To be shown their rights and wrongs.
Whoso has done an atom's worth of good shall see it;
Whoso has done an atom's worth of evil shall see it.
There is a sense that this string of catastrophes is a test of some sort. Religious people will readily believe that earthly torments are a test of faith, with reward or punishment stored up in the life to come. I'm not a religious person, but I do think the revolution and war have tested Syrians and non-Syrians alike. Some have been prompted by the events to ever higher standards of morality, while others have given way to their most sadistic impulses. Some have tended to cooperation with their neighbors, while others have worshipped authoritarian leaders and ideologies. Syrians like Razan Zeitouneh, Omar Aziz and Raed Fares (all of them murdered since 2011) provide the world with models, if the world wants to look. And there are very many Syrian survivors spread around the globe for whom freedom, dignity and social justice have become as necessary as bread and water. Other groups that have suffered disproportionately, such as African Americans or European Jews, have had a disproportionate creative cultural impact on the world. Free Syrians will too. In this respect, their suffering is their strength.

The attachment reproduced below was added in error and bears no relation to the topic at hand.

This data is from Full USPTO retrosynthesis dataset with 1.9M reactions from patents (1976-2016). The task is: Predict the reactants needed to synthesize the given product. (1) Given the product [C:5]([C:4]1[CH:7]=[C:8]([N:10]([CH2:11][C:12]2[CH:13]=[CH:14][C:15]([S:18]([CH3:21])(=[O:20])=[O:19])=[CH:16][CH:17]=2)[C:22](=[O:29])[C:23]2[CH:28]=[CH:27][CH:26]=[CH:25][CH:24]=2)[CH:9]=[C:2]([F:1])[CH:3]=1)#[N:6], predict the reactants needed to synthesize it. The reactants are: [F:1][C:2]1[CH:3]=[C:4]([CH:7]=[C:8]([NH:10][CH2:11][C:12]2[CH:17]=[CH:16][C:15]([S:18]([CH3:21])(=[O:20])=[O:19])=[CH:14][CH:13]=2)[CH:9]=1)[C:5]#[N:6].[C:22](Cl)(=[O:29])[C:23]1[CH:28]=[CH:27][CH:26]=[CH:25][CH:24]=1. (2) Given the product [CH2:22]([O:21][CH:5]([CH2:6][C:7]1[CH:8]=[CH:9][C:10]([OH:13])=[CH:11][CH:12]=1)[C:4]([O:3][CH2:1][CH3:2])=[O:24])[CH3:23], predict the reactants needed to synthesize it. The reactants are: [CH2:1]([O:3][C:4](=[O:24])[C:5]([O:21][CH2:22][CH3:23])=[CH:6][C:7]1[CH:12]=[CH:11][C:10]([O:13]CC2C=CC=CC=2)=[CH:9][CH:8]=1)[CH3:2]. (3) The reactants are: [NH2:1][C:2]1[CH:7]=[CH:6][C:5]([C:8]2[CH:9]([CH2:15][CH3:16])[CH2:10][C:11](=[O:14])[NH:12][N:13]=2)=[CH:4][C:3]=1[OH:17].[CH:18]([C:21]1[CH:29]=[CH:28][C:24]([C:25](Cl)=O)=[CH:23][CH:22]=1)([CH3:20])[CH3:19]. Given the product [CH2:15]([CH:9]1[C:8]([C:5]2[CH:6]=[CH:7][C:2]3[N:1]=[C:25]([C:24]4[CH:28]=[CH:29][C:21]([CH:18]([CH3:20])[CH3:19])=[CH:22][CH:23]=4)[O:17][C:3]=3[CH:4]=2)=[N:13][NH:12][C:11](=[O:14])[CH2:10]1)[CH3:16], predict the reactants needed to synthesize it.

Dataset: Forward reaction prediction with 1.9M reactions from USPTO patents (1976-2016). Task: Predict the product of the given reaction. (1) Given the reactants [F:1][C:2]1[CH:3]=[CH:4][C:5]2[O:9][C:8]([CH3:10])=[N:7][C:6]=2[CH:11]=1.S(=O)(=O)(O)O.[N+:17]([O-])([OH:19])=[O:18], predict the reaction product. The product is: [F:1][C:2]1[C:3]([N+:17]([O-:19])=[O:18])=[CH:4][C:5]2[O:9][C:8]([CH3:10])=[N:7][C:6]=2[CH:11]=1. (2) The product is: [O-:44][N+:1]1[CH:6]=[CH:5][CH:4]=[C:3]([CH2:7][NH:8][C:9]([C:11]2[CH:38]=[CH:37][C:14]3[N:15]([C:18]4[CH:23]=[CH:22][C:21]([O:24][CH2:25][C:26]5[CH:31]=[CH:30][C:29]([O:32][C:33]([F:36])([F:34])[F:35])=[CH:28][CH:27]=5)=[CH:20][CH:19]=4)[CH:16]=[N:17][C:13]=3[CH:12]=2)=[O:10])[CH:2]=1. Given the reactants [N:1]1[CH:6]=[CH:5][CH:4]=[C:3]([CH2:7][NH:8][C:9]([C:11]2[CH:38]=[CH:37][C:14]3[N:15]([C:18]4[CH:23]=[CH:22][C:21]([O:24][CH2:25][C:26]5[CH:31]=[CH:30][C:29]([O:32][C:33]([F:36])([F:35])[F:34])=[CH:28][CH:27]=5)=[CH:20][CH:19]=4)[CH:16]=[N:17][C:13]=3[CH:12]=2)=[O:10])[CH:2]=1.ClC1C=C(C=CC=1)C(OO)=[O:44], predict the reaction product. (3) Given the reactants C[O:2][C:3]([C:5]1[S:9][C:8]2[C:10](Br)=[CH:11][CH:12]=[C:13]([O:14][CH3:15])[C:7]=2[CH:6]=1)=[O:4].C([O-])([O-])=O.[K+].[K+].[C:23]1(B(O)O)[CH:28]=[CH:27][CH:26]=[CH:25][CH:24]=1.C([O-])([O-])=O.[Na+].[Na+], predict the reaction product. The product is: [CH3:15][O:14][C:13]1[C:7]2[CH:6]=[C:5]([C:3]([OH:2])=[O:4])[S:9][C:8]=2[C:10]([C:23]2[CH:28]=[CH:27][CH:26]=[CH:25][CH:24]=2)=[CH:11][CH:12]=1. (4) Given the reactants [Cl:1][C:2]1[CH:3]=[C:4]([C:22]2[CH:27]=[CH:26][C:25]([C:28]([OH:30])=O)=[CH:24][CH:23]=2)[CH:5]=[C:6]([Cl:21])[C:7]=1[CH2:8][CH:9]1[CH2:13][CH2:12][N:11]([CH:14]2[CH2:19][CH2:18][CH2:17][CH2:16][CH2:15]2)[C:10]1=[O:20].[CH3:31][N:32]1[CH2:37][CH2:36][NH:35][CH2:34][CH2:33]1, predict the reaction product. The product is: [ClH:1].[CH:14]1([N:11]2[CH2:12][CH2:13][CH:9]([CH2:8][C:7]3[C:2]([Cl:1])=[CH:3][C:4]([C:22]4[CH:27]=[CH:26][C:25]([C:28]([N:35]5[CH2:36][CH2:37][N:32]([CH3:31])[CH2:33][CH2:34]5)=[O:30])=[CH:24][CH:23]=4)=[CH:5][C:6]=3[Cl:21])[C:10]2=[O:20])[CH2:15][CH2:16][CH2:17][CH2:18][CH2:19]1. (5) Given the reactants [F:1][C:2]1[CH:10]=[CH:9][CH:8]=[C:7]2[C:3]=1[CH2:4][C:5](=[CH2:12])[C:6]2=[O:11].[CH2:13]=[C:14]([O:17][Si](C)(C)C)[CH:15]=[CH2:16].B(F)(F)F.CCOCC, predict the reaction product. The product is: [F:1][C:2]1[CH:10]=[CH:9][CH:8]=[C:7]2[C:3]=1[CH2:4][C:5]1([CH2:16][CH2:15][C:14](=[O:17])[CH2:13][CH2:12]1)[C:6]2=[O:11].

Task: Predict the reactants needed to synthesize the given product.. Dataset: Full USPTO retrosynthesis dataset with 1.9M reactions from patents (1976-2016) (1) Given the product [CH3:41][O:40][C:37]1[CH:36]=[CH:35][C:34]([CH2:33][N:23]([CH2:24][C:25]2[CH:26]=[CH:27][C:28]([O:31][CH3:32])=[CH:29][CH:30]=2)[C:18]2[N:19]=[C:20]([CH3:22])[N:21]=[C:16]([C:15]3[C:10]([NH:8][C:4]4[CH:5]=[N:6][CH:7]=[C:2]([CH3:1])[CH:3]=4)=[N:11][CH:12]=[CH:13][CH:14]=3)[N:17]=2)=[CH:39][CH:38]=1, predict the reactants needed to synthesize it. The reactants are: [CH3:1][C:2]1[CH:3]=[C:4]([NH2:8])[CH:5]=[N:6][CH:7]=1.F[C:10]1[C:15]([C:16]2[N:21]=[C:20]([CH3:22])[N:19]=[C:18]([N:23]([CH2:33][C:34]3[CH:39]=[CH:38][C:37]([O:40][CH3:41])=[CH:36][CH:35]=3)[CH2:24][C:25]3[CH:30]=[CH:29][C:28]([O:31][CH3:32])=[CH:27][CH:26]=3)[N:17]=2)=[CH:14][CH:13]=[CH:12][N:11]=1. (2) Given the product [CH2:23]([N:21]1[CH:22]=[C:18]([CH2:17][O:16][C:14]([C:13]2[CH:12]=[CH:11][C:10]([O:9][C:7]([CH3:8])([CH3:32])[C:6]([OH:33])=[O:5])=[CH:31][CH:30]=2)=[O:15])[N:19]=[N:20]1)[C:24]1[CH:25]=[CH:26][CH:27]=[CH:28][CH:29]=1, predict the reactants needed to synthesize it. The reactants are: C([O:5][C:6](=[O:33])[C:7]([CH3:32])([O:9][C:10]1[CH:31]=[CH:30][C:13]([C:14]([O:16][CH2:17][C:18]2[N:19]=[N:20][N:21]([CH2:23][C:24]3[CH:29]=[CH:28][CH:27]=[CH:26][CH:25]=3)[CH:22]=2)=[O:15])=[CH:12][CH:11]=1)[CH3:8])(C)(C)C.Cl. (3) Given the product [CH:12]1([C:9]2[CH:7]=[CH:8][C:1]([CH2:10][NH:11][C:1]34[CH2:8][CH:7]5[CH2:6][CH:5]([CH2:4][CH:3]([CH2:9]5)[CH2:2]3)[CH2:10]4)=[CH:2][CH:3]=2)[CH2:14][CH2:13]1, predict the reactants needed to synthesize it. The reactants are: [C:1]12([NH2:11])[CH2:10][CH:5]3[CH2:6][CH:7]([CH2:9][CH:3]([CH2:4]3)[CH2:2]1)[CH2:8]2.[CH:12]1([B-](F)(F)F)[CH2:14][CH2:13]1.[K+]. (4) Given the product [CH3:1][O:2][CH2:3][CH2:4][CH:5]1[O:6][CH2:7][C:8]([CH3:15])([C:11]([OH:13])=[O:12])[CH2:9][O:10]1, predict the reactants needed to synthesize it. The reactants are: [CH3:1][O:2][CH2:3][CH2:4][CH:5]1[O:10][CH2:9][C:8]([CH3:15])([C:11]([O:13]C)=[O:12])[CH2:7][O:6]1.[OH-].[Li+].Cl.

But none of that justifies their suffering, or excuses the crimes committed against them. No rationalization justifies the horror experienced by a single torture victim or a single child crushed in the ruins of his makeshift home. God help the suffering Syrian people.
Editor's note: An earlier version of this article incorrectly referred to Syria's "orphaned" revolution as a term from Yassin al-Haj Saleh, rather than Ziad Majed.